12 Things I learned on my first trip to IKEA
- Do not go on a weekend. IKEA is a novelty, only found in a few locations (the one we went to is the only one in about a 150 mile radius). And as such it draws people from many places far and near and when you pull in the parking lot less than 25 min after they open and are having trouble finding a parking place you know that it is wall to wall people inside. And it’s a BIG building.
- Do not get a cart. There are helpful IKEA workers gladly trying to persuade you to get a cart and a giant yellow shopping bag. If you are shopping for furniture all you need is a little Putt Putt size pencil and a slip of paper that has a store map on one side and an order form on the flip side. However if you get a cart or a bag – suddenly you’re picking up all sorts of little things like $1.99 candles and $3.99 canvas wall art.
- Follow the arrows! You are instructed to follow the illuminated arrows on the floor. They point you in such a direction that you must walk through the entire store before checking out. It’s actually genius marketing on IKEA’s part – because humans tend to be herd animals and we all followed the lines and arrows like we were told. And even though I knew exactly what I was going there for I meandered around the million square foot building and looked at everything they had. If Wal-Mart got a hold of this technology……
- Everything is a component. Luckily I stifled my herd mentality long enough to pause and realize that I was about to spend a very reasonable $34.99 for a couple of cubicle storage units but to buy the handy-dandy baskets that went inside the cubicle storage (8 at $12.99 each) I was going to spend over $100 on the baskets which cancelled out the great deal of the storage unit.
- Do not eat at the restaurant. Again another novelty – having a home furnishing store so large that there is a stopping point along the arrowed pathway with a cafeteria style restaurant serving “Swedish” food. And while it was not expensive – reheated frozen “Swedish” meatballs with mashed potatoes for $4.99 – it was also not good. Well, the chocolate mousse cake was good but how can you go wrong with chocolate? Did I mention the horse meat? My animal activist co-worker did when I returned to work and complained about the meatballs. In Europe in 2013 the meatballs had been found to have horse meat in them. YUM… just what I wanted to know.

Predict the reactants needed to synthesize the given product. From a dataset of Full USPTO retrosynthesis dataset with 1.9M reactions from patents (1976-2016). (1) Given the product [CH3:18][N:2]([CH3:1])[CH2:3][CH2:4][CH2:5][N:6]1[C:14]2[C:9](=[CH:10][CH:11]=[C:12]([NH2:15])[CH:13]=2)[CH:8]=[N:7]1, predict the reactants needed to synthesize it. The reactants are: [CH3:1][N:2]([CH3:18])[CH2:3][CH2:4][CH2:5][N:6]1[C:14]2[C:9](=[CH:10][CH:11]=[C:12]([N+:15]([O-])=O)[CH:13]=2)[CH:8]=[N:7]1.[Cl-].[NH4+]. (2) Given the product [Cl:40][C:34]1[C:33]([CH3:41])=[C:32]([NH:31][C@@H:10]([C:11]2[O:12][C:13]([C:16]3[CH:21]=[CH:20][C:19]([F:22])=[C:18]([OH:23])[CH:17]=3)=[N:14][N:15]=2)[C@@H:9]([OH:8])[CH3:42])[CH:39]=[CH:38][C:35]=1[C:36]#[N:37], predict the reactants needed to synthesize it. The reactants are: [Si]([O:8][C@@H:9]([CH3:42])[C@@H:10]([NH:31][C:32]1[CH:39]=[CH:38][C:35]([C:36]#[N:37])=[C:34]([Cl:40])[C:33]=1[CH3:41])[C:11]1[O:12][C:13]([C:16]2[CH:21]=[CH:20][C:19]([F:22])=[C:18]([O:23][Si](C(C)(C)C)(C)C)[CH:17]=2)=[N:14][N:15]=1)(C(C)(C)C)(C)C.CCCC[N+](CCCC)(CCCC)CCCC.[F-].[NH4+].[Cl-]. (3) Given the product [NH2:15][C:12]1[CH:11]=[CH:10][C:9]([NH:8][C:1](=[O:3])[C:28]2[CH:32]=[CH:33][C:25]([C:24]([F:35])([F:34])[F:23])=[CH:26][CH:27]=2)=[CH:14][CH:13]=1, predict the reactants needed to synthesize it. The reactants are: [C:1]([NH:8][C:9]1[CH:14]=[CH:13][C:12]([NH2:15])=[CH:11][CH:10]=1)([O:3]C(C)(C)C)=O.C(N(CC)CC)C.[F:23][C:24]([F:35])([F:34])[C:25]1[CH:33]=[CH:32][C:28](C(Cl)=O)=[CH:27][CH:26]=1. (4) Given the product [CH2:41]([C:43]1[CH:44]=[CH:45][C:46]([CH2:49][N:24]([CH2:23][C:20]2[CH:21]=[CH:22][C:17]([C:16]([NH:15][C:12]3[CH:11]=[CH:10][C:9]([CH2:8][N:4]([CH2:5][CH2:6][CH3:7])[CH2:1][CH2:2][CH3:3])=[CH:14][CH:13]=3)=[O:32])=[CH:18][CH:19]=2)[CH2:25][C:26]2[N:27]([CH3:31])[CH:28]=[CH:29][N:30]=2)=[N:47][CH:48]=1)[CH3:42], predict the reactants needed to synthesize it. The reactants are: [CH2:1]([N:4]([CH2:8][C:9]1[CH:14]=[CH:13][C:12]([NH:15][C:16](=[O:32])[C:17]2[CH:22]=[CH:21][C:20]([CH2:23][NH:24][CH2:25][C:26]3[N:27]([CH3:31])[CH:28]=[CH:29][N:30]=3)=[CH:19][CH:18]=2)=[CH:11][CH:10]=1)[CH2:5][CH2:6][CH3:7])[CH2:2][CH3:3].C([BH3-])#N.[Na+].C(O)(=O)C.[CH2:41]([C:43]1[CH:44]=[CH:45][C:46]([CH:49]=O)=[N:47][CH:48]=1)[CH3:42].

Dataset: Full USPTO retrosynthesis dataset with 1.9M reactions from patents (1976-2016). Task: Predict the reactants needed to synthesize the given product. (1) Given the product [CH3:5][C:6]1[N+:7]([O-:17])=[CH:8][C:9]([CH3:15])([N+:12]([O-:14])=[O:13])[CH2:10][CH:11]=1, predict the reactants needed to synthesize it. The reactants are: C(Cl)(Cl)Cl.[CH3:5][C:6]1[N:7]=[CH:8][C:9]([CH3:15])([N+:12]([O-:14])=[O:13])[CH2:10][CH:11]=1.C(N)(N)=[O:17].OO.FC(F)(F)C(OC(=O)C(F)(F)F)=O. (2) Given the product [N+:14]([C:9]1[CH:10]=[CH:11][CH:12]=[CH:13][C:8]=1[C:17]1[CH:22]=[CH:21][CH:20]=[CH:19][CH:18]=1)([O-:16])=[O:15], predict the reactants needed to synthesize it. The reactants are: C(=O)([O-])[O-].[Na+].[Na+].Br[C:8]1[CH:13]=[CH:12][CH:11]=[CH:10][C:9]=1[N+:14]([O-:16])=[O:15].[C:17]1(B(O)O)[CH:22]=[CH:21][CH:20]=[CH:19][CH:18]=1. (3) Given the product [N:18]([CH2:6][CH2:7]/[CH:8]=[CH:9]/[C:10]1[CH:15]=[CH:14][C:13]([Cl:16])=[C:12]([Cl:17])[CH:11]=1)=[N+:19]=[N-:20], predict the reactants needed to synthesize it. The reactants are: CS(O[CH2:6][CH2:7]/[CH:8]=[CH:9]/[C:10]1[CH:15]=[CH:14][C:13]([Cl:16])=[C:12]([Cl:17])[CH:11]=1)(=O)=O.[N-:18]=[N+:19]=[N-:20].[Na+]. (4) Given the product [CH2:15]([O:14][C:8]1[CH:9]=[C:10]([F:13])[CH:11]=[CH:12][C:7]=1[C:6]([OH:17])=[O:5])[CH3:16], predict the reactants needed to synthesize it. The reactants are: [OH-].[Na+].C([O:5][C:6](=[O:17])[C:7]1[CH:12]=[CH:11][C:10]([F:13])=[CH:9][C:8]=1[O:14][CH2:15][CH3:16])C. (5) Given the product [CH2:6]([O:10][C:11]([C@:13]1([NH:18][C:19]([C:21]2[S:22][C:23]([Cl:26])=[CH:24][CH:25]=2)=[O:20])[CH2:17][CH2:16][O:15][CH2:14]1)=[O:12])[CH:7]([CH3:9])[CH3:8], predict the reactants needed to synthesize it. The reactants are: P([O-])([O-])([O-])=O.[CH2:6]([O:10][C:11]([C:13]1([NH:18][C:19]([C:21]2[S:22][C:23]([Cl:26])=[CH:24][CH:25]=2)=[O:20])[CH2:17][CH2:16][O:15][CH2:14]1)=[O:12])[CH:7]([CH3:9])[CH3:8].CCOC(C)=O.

- Take a tape measure. While shopping for furniture in a store that is roughly the size of a professional football stadium it is hard to envision the furniture you are purchasing going inside your actual house which is much smaller than a football stadium. Yes I know IKEA dutifully provides the dimensions of each furniture piece it sells however viewing a loft bed on display in a warehouse makes you lose perspective. And then when you get home and put said loft bed together and it consumes more than half of the room you put it in you realize you should have brought along a tape measure.
- There is nothing in Swedish I can pronounce. I’m not sure how the vowels with the double dot’s over them are pronounced or if they are pronounced differently than the vowels that don’t have the dots over them. There’s also a lot of K’s – which is pretty cool. But it’s just easier to write down what you want and point it out to the employees rather than attempting to say SMÖRGÅSKAVIAR. (which is some type of fish paste, by the way).